How does integrin clustering affect integrin signalling?2017-12-26T14:40:00+00:00

How does integrin clustering affect integrin signalling?

Localization of Integrin

The concentration of β subunits is generally high while that of α subunit is the factor limiting the amount of heterodimers that localize on the membrane [1]. Liganded integrins diffuse along the membrane and are known to preferentially couple actin at the leading edge [2], cluster, get pulled backward as the cell spreads or moves forward and subsequently cycled during motility [3][4].

Integrins are found in specialized cell-cell adhesions and in most cell-matrix adhesions of static cells as well as motility structures such as filopodia, lamellipodia and podosomes. While the β1 subfamily is commonly found on a wide variety of cells, some integrins are limited to certain cell types or tissues [5] as listed in the table.

Integrin clustering

Clustering occurs by integrin diffusion, multivalent ligand binding leading to transmembrane homodimerization or inside-out signals. For example, in lymphocytes Rap1 GTPase and its effector RAPL (regulator for cell adhesion and polarization enriched in lymphoid tissues) have been shown to regulate patchy distribution of integrin LFA-1 [6]. Nanolithographic study provides strong evidence that controlled spatial organization of liganded integrins in nanoclusters is essential for effective signaling and is independent of global density [7]. Also, the minimum cluster area required for stable adhesion formation and force transduction is determined by the adhesive force, cytoskeletal tension and the force-transmitting structural linkage. Thus, it is not a constant and has a dynamic threshold [8].

Nanoclustering is driven by the interaction of N-terminal of vinculin with talin [9], which in turn is promoted by contractile forces. Some talin-integrin interactions are also essential to prevent re-association of the separated integrin tails and maintain the activated integrins in a clustering-competent form [10]. Increasing the avidity (valency) of ligand binding and clustering also contributes to adhesion strength and outside-in signaling [3][11].

Whether clustering triggers outside-in signalling to facilitate integrin activation, or whether clustering occurs after integrin activation has yet to be fully ascertained (reviewed in [12]). In one study, however the early clustering of integrins was observed after integrin was activated by its binding to Arg-Gly-Asp (RGD) peptides. In this case, clustering occurred in several phases. In the earliest phase integrin binding to RGD led to the recruitment of additional integrin molecules, as well as the recruitment of talin, paxillin and FAK. This occurred via lateral diffusion and capture independently of mechanical force [13]. In a later phase, following local actin polymerization and the recruitment of myosin, the aggregation of distant integrin clusters was observed. This resulted in larger adhesions, and was associated with the recruitment of vinculin and stimulation of a Src kinase-dependent lamellipodial extension. Here, the inward movement of integrin clusters was attributed to the generation of force following myosin-mediated retraction of actin filaments [13].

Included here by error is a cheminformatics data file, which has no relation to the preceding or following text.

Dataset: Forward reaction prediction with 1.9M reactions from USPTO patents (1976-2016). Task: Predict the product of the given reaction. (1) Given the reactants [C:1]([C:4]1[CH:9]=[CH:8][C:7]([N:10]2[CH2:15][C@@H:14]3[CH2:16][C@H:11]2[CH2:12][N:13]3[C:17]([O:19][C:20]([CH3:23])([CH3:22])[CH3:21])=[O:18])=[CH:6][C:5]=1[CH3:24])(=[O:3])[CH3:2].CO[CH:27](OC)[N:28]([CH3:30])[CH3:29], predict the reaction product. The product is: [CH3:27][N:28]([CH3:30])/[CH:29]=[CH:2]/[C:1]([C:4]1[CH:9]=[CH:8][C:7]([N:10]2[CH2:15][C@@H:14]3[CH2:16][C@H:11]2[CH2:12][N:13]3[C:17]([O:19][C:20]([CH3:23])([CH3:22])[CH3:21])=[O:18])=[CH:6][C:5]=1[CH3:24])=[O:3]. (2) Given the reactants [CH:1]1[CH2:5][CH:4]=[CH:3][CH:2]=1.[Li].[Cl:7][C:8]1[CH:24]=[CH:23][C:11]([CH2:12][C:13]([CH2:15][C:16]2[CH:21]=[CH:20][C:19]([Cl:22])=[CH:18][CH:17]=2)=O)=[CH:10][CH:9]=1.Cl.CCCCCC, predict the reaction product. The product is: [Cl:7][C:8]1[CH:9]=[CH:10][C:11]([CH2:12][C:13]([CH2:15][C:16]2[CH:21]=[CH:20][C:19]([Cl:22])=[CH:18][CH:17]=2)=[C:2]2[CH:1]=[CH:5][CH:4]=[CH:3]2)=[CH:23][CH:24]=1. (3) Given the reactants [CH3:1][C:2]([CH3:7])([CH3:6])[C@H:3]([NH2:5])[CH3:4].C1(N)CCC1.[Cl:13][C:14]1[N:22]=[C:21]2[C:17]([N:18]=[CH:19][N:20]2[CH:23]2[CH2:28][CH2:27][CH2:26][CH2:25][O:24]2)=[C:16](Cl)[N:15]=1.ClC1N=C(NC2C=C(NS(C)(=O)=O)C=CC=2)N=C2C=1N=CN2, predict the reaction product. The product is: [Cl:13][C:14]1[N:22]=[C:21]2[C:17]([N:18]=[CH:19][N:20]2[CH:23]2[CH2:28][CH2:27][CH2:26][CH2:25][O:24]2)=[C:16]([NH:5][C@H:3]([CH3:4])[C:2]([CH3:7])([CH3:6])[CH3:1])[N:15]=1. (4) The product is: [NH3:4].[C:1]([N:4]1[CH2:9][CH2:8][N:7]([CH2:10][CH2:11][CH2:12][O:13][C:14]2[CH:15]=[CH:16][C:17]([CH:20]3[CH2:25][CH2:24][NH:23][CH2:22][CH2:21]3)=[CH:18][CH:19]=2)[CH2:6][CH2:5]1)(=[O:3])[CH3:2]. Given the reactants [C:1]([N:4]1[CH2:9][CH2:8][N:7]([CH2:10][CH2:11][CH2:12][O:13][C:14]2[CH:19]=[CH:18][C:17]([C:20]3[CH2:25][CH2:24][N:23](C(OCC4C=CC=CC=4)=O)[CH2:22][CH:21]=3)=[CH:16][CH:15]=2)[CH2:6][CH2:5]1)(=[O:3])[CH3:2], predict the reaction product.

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References

  1. Santala P, and Heino J. Regulation of integrin-type cell adhesion receptors by cytokines. J. Biol. Chem. 1991; 266(34):23505-9. [PMID: 1744142]
  2. Nishizaka T, Shi Q, and Sheetz MP. Position-dependent linkages of fibronectin- integrin-cytoskeleton. Proc. Natl. Acad. Sci. U.S.A. 2000; 97(2):692-7. [PMID: 10639141]
  3. Puklin-Faucher E, and Sheetz MP. The mechanical integrin cycle. J. Cell. Sci. 2009; 122(Pt 2):179-86. [PMID: 19118210]
  4. Ivaska J, Whelan RDH, Watson R, and Parker PJ. PKC epsilon controls the traffic of beta1 integrins in motile cells. EMBO J. 2002; 21(14):3608-19. [PMID: 12110574]
  5. Barczyk M, Carracedo S, and Gullberg D. Integrins. Cell Tissue Res. 2009; 339(1):269-80. [PMID: 19693543]
  6. Katagiri K, Maeda A, Shimonaka M, and Kinashi T. RAPL, a Rap1-binding molecule that mediates Rap1-induced adhesion through spatial regulation of LFA-1. Nat. Immunol. 2003; 4(8):741-8. [PMID: 12845325]
  7. Schvartzman M, Palma M, Sable J, Abramson J, Hu X, Sheetz MP, and Wind SJ. Nanolithographic control of the spatial organization of cellular adhesion receptors at the single-molecule level. Nano Lett. 2011; 11(3):1306-12. [PMID: 21319842]
  8. Coyer SR, Singh A, Dumbauld DW, Calderwood DA, Craig SW, Delamarche E, and García AJ. Nanopatterning reveals an ECM area threshold for focal adhesion assembly and force transmission that is regulated by integrin activation and cytoskeleton tension. J. Cell. Sci. 2012; 125(Pt 21):5110-23. [PMID: 22899715]
  9. Humphries JD, Wang P, Streuli C, Geiger B, Humphries MJ, and Ballestrem C. Vinculin controls focal adhesion formation by direct interactions with talin and actin. J. Cell Biol. 2007; 179(5):1043-57. [PMID: 18056416]
  10. Saltel F, Mortier E, Hytönen VP, Jacquier M, Zimmermann P, Vogel V, Liu W, and Wehrle-Haller B. New PI(4,5)P2- and membrane proximal integrin-binding motifs in the talin head control beta3-integrin clustering. J. Cell Biol. 2009; 187(5):715-31. [PMID: 19948488]
  11. Friedland JC, Lee MH, and Boettiger D. Mechanically activated integrin switch controls alpha5beta1 function. Science 2009; 323(5914):642-4. [PMID: 19179533]
  12. Ginsberg MH, Partridge A, and Shattil SJ. Integrin regulation. Curr. Opin. Cell Biol. 2005; 17(5):509-16. [PMID: 16099636]
  13. Yu C, Law JBK, Suryana M, Low HY, and Sheetz MP. Early integrin binding to Arg-Gly-Asp peptide activates actin polymerization and contractile movement that stimulates outward translocation. Proc. Natl. Acad. Sci. U.S.A. 2011; 108(51):20585-90. [PMID: 22139375]